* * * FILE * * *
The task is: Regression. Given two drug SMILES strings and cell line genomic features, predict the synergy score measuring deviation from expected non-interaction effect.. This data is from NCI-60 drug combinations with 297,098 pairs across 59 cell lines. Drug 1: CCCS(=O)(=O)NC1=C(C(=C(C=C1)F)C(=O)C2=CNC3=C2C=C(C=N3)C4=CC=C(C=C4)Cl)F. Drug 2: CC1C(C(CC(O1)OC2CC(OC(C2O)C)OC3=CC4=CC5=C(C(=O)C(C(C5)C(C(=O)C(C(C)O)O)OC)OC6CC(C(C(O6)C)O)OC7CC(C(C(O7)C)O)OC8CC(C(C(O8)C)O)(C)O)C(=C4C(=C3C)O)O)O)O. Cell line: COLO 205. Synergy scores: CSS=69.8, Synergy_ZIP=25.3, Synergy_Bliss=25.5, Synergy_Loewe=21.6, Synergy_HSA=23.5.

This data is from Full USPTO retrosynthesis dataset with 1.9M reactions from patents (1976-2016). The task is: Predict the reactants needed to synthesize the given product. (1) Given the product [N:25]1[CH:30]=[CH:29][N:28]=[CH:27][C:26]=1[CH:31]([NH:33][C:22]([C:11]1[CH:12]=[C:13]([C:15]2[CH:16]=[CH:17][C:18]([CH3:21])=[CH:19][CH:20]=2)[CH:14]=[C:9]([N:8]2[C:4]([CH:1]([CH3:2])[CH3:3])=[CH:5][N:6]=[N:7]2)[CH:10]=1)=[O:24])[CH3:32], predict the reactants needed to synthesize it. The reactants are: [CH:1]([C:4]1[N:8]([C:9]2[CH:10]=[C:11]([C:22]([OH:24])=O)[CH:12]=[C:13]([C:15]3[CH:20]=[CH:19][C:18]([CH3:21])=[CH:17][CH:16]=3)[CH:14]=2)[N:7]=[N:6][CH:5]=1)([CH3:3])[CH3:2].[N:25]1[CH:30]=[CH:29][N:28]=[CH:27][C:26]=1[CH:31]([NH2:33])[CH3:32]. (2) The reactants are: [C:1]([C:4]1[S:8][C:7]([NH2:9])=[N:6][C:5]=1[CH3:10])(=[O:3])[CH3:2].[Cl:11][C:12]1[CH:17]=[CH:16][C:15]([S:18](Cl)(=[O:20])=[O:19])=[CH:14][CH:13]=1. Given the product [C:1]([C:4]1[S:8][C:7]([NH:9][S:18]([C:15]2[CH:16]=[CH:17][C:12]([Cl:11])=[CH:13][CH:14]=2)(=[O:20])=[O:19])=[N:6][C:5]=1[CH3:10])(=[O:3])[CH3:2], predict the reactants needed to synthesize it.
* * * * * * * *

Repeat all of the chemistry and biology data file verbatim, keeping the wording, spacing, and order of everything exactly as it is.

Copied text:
The task is: Regression. Given two drug SMILES strings and cell line genomic features, predict the synergy score measuring deviation from expected non-interaction effect.. This data is from NCI-60 drug combinations with 297,098 pairs across 59 cell lines. Drug 1: CCCS(=O)(=O)NC1=C(C(=C(C=C1)F)C(=O)C2=CNC3=C2C=C(C=N3)C4=CC=C(C=C4)Cl)F. Drug 2: CC1C(C(CC(O1)OC2CC(OC(C2O)C)OC3=CC4=CC5=C(C(=O)C(C(C5)C(C(=O)C(C(C)O)O)OC)OC6CC(C(C(O6)C)O)OC7CC(C(C(O7)C)O)OC8CC(C(C(O8)C)O)(C)O)C(=C4C(=C3C)O)O)O)O. Cell line: COLO 205. Synergy scores: CSS=69.8, Synergy_ZIP=25.3, Synergy_Bliss=25.5, Synergy_Loewe=21.6, Synergy_HSA=23.5.

This data is from Full USPTO retrosynthesis dataset with 1.9M reactions from patents (1976-2016). The task is: Predict the reactants needed to synthesize the given product. (1) Given the product [N:25]1[CH:30]=[CH:29][N:28]=[CH:27][C:26]=1[CH:31]([NH:33][C:22]([C:11]1[CH:12]=[C:13]([C:15]2[CH:16]=[CH:17][C:18]([CH3:21])=[CH:19][CH:20]=2)[CH:14]=[C:9]([N:8]2[C:4]([CH:1]([CH3:2])[CH3:3])=[CH:5][N:6]=[N:7]2)[CH:10]=1)=[O:24])[CH3:32], predict the reactants needed to synthesize it. The reactants are: [CH:1]([C:4]1[N:8]([C:9]2[CH:10]=[C:11]([C:22]([OH:24])=O)[CH:12]=[C:13]([C:15]3[CH:20]=[CH:19][C:18]([CH3:21])=[CH:17][CH:16]=3)[CH:14]=2)[N:7]=[N:6][CH:5]=1)([CH3:3])[CH3:2].[N:25]1[CH:30]=[CH:29][N:28]=[CH:27][C:26]=1[CH:31]([NH2:33])[CH3:32]. (2) The reactants are: [C:1]([C:4]1[S:8][C:7]([NH2:9])=[N:6][C:5]=1[CH3:10])(=[O:3])[CH3:2].[Cl:11][C:12]1[CH:17]=[CH:16][C:15]([S:18](Cl)(=[O:20])=[O:19])=[CH:14][CH:13]=1. Given the product [C:1]([C:4]1[S:8][C:7]([NH:9][S:18]([C:15]2[CH:16]=[CH:17][C:12]([Cl:11])=[CH:13][CH:14]=2)(=[O:20])=[O:19])=[N:6][C:5]=1[CH3:10])(=[O:3])[CH3:2], predict the reactants needed to synthesize it.